Neat rows of asphalt cores fill the shelves of the Civil and Environmental Engineering Construction Materials Laboratory. Stacks of sealed black buckets filled with various construction materials splits the room in half. Of all the textures and tools lying around to pique visitors’ interests, the machine in the back corner commands the most attention.
Called the PURWheel, this box-like tracking device is one of only two of its kind in the country. It allows researchers to test samples of different kinds of pavement to see how it responds to extreme conditions.
“The worst situation for pavement is when it’s hot. It makes it more flexible and can lead to problems with rutting,” explained Ben Cox, a doctoral student who works in the lab.
The enclosed structure of the machine allows researchers to control temperature, which can exceed 150 degrees Fahrenheit, as well as test moisture conditions from dry to completely submerged. A built-in tracking wheel simulates the pressure of a large truck driving down the highway, rolling over the pavement sample thousands of times.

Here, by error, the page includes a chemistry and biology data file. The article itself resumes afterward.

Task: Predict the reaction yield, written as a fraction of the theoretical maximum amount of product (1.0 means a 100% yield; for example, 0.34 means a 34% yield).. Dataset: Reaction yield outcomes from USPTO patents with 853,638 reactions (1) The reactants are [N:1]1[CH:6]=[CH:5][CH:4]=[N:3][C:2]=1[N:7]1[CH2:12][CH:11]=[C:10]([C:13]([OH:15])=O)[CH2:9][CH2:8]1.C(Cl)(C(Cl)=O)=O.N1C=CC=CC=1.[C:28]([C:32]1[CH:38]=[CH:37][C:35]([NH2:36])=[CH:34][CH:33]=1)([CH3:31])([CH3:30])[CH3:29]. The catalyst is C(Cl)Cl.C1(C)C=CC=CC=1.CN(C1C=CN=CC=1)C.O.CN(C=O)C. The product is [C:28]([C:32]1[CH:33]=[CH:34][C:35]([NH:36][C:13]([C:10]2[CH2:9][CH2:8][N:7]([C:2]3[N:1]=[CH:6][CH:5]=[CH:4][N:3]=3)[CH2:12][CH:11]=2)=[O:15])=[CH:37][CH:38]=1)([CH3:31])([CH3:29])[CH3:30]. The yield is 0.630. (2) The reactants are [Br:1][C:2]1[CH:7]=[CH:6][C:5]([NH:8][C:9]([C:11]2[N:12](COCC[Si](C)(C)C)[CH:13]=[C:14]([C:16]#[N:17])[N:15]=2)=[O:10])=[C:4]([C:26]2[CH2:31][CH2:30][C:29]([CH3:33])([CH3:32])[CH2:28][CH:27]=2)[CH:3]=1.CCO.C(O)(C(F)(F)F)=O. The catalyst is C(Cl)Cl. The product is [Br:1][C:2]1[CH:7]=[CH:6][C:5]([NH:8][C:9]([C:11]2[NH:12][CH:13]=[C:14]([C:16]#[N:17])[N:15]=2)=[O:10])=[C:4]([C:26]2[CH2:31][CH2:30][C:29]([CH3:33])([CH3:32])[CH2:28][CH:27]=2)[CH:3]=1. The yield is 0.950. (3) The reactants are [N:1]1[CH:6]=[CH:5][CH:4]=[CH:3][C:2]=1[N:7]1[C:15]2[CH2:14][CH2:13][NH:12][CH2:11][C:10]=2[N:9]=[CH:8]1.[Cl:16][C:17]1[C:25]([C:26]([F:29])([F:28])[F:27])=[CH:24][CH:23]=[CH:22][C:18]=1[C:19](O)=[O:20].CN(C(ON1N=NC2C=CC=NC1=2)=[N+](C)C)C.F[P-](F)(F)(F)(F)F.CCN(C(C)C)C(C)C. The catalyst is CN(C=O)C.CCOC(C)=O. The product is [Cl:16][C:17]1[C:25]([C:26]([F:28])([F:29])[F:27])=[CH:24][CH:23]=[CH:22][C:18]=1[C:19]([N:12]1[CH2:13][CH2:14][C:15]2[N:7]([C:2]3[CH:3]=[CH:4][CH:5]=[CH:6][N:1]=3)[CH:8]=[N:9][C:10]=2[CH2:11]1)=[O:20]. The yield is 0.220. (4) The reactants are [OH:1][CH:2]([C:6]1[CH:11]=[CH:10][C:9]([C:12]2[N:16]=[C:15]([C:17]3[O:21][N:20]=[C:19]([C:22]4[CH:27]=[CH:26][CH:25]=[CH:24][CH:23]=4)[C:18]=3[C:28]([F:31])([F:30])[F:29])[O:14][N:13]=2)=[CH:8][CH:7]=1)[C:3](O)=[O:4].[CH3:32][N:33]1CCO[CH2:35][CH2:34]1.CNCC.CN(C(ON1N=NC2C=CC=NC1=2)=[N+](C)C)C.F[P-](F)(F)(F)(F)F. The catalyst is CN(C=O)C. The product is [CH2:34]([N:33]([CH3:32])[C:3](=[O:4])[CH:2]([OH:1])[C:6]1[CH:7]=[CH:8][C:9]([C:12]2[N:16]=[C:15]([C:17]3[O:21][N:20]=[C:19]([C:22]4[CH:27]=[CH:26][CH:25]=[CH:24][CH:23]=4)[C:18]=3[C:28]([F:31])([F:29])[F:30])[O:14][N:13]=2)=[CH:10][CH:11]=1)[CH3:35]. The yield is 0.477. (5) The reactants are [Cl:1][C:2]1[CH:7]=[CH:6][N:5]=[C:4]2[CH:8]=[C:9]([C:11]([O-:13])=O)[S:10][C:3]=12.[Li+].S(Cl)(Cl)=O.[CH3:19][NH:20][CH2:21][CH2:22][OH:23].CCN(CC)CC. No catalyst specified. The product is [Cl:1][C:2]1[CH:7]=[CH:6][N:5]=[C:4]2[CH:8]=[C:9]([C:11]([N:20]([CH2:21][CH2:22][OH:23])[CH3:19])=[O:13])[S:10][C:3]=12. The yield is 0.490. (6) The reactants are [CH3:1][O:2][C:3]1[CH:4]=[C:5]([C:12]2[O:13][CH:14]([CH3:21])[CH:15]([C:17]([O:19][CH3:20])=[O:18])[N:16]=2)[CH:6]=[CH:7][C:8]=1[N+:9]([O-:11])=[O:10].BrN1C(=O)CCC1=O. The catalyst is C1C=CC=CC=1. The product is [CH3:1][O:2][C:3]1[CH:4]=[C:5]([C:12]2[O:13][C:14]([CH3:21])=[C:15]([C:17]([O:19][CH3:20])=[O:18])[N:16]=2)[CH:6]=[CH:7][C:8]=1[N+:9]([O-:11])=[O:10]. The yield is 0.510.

The result is a piece of pavement with a clearly defined tire rut that can be analyzed to determine the stability of the pavement mix.
Under the supervision of Isaac L. Howard, an associate professor and Materials and Construction Industries Chair in Civil and Environmental Engineering, the lab studies a wide variety of construction materials including asphalt, emulsions, concrete and stabilized soils.